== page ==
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A complete RPC implementation enforcing the 'exactly once' call semantics.

Note: what appears here is what I prepared as a project for the "Distributes Computing Systems", a course I attended at the University of Illinois at Chicago (course number EECS573) with Professor Sol Shatz as an instructor.

[Click here to download the paper (Postscript format)]
[The software is not available]


Fig. 1. The client user interface in detailed mode.

Fig. 1. The server user interface in detailed mode.


This paper is the description of both the results and the process of writing a simple but complete RPC implementation which enforces the 'exactly once' semantics.

An RPC implementation based on a unreliable message passing mechanism can exhibit different type of behaviours and guarantee different objectives, depending on which type of call semantics was chosen by the designer:

  • the maybe call semantics does not offer any guarantees about the result of the call; if the request message from the client or the reply message from the server should get lost, there is no way to successfully complete the call;
  • the at least once call semantics guarantees about that, upon return from call, at least one reply was received from the server and that the remote called routine was executed at least once. To enforce this semantics some additional modifications are required, we have to provide a limited amount of intelligence on board of the client, in order to keep it sending (in association with a timeout) request messages until a reply message manages to successfully reach the client. The main advantage of this call semantics is that, when control is yielded back to the caller on the client side, at least one successful execution is guaranteed to have taken place; the main disadvantage, on the opposite side, is that the called server routine could have been executed many times, thus rendering this semantics safe only for idempotent procedures. One could argue that by using a pure functional programming style, everything could be implemented by using idempotent procedures only (the procedures are thought as stateless machines that, given an input, yield an output and have no side-effects at all) but I would like instead to put emphasis on the fact that when implementing a client-server database application, the side-effects are the core of what we are interested in and the functional aspect of the remote procedures is almost unimportant. Let us consider as an example the case of 'deposit', a remote procedure that allows to deposit a given amount of money on a given bank account: The actual update of the account record in the database is the side-effect and practically there is no output, if we do not consider some completion status as output. The database itself is a result of side-effects, therefore refusing the possibility of side-effects means in this case refusing the feasibility of a database application.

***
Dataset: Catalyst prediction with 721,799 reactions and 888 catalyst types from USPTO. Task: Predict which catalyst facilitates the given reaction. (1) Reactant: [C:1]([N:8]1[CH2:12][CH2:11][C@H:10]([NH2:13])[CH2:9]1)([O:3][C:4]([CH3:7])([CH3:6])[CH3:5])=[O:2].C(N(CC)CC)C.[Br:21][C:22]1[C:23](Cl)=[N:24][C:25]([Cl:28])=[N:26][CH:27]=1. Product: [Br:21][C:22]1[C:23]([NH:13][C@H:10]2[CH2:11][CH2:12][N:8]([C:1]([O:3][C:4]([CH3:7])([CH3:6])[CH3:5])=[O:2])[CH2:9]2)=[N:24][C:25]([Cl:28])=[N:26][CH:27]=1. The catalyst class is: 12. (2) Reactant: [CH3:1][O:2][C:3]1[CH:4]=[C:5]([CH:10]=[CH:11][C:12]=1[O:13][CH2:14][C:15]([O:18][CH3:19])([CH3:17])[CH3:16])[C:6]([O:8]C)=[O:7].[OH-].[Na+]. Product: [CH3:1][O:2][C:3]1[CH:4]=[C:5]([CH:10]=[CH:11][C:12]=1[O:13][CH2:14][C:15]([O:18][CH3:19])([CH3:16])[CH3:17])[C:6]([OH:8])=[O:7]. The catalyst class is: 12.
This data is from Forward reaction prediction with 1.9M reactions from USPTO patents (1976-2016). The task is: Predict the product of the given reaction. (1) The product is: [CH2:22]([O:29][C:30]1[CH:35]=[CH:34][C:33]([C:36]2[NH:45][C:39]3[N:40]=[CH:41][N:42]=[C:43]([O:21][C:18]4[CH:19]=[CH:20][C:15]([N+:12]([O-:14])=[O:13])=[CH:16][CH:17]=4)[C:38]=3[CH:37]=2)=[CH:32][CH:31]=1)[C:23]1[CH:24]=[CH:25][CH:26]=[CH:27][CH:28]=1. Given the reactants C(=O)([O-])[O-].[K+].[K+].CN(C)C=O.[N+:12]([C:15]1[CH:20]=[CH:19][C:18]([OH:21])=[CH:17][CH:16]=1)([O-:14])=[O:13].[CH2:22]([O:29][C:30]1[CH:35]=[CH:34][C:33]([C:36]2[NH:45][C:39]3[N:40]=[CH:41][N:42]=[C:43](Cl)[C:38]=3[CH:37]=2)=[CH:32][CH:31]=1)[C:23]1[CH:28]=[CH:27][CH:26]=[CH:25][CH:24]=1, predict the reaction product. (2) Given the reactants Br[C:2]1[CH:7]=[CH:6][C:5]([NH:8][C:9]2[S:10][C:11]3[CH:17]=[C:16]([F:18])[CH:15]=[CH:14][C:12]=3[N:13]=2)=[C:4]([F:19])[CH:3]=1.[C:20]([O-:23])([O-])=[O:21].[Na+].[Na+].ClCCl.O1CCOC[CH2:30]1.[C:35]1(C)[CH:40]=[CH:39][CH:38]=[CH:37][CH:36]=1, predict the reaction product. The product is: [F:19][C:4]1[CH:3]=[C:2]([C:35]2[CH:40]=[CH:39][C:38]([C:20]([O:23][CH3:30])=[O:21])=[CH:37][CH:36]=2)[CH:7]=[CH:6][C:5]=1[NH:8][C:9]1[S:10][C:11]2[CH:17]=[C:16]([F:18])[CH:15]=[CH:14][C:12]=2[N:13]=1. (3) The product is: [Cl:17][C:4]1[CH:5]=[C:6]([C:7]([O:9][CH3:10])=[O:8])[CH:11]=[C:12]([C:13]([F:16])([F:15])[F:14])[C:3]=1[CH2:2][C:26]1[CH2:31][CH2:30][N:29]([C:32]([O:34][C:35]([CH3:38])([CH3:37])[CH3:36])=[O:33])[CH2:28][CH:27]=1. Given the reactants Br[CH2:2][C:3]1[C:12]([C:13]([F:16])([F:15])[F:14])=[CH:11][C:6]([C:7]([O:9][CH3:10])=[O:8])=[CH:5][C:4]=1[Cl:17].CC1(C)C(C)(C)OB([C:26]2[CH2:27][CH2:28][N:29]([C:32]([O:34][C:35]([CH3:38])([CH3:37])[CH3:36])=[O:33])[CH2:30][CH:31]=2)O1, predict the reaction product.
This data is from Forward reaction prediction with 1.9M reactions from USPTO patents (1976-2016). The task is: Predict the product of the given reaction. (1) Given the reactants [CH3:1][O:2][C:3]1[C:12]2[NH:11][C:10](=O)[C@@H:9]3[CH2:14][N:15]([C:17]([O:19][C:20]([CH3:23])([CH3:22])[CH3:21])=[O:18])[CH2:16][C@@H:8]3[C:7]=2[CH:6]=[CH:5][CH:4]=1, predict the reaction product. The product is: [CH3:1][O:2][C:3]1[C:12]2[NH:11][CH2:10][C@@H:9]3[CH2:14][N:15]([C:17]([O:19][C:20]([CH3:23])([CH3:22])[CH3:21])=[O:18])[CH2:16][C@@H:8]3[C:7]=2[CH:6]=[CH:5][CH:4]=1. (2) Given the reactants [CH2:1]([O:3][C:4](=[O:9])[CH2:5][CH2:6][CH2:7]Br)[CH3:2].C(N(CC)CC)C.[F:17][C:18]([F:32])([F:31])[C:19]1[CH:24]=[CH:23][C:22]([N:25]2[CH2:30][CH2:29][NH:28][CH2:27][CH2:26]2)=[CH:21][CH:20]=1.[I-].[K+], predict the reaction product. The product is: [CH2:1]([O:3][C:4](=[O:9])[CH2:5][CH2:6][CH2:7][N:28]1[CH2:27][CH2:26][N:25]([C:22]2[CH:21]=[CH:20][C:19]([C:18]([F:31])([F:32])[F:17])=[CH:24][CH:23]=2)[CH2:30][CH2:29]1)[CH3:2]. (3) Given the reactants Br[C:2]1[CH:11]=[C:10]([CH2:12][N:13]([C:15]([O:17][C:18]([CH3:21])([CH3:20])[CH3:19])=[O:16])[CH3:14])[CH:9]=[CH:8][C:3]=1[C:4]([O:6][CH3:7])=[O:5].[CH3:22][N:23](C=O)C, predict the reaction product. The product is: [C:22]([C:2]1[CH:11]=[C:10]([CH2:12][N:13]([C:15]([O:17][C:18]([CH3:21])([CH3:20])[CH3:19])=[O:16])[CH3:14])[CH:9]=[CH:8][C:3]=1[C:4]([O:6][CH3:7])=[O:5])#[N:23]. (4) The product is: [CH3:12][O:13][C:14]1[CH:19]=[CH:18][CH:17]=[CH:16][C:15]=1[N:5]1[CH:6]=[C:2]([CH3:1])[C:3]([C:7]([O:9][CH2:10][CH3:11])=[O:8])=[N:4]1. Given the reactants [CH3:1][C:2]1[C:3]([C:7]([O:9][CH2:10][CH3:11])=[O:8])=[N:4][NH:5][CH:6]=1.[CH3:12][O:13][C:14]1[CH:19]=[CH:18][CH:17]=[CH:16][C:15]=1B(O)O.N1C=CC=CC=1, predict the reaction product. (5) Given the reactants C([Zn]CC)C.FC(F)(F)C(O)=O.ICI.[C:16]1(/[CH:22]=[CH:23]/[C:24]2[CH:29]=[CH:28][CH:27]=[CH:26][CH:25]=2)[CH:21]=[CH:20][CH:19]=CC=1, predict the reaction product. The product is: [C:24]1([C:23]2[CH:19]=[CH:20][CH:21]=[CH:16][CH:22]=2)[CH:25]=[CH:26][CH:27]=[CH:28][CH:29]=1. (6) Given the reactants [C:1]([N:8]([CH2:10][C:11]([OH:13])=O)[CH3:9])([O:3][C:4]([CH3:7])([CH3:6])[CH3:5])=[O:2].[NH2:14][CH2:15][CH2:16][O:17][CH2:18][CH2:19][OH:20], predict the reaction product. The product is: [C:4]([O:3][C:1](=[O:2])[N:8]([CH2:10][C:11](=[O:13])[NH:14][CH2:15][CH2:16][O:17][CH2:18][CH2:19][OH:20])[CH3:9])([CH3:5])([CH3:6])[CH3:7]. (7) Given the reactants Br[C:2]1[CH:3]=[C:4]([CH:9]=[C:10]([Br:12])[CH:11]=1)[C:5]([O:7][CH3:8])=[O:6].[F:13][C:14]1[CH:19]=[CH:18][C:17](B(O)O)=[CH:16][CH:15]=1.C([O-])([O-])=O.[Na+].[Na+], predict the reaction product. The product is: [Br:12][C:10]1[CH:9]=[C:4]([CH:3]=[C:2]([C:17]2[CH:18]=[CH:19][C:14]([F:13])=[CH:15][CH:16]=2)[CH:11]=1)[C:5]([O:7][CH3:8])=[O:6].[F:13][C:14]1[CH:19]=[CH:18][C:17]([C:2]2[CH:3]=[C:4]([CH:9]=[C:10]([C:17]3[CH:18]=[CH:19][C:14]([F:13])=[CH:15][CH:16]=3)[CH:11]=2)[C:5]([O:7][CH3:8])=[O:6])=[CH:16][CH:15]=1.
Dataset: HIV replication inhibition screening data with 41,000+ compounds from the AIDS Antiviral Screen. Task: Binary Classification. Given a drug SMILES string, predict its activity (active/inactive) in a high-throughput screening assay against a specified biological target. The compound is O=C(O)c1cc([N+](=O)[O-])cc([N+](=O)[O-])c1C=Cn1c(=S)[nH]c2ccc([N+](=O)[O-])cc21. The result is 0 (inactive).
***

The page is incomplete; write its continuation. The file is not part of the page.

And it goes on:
Once stated that we indeed need non-idempotent procedures, we also need to find a suitable call semantics that allows us to execute them remotely in full safety;

  • the exactly once call semantics guarantees that, upon return, the called procedure was executed once and once only. I will not need to explain why it is not desirable that functions like the 'deposit' are executed multiple times when their execution is desired only once, it seems to me quite self-evident. To enforce the exactly once call semantics, additional intelligence is required on both the client and the server side, basically the client has got to number each request message with a progressive identifier so that the server has the ability to recognize multiple repeated messages that correspond to the same original request (and therefore have the same identifier): In this case the server avoids repeating the execution and instead replies to the client with the result of the procedure unique execution which was stored.
This paper will deal with this last type of call semantics and will explore with all the details that are required to have a functioning implementation enforcing it. .

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The above document was last modified on 2004-04-16 06:23:46; page last updated on 2010-07-02 at 21:22:36.
Document size: 5218 bytes, plus related data up to 1.13 Mbytes.

Contents: File : 667 kbytes 2000-11-27 File : 445 kbytes 2000-11-09
rpc1.gif File : rpc1.gif 18.3 kbytes 2000-11-11
rpc2.gif File : rpc2.gif 18.4 kbytes 2000-11-11

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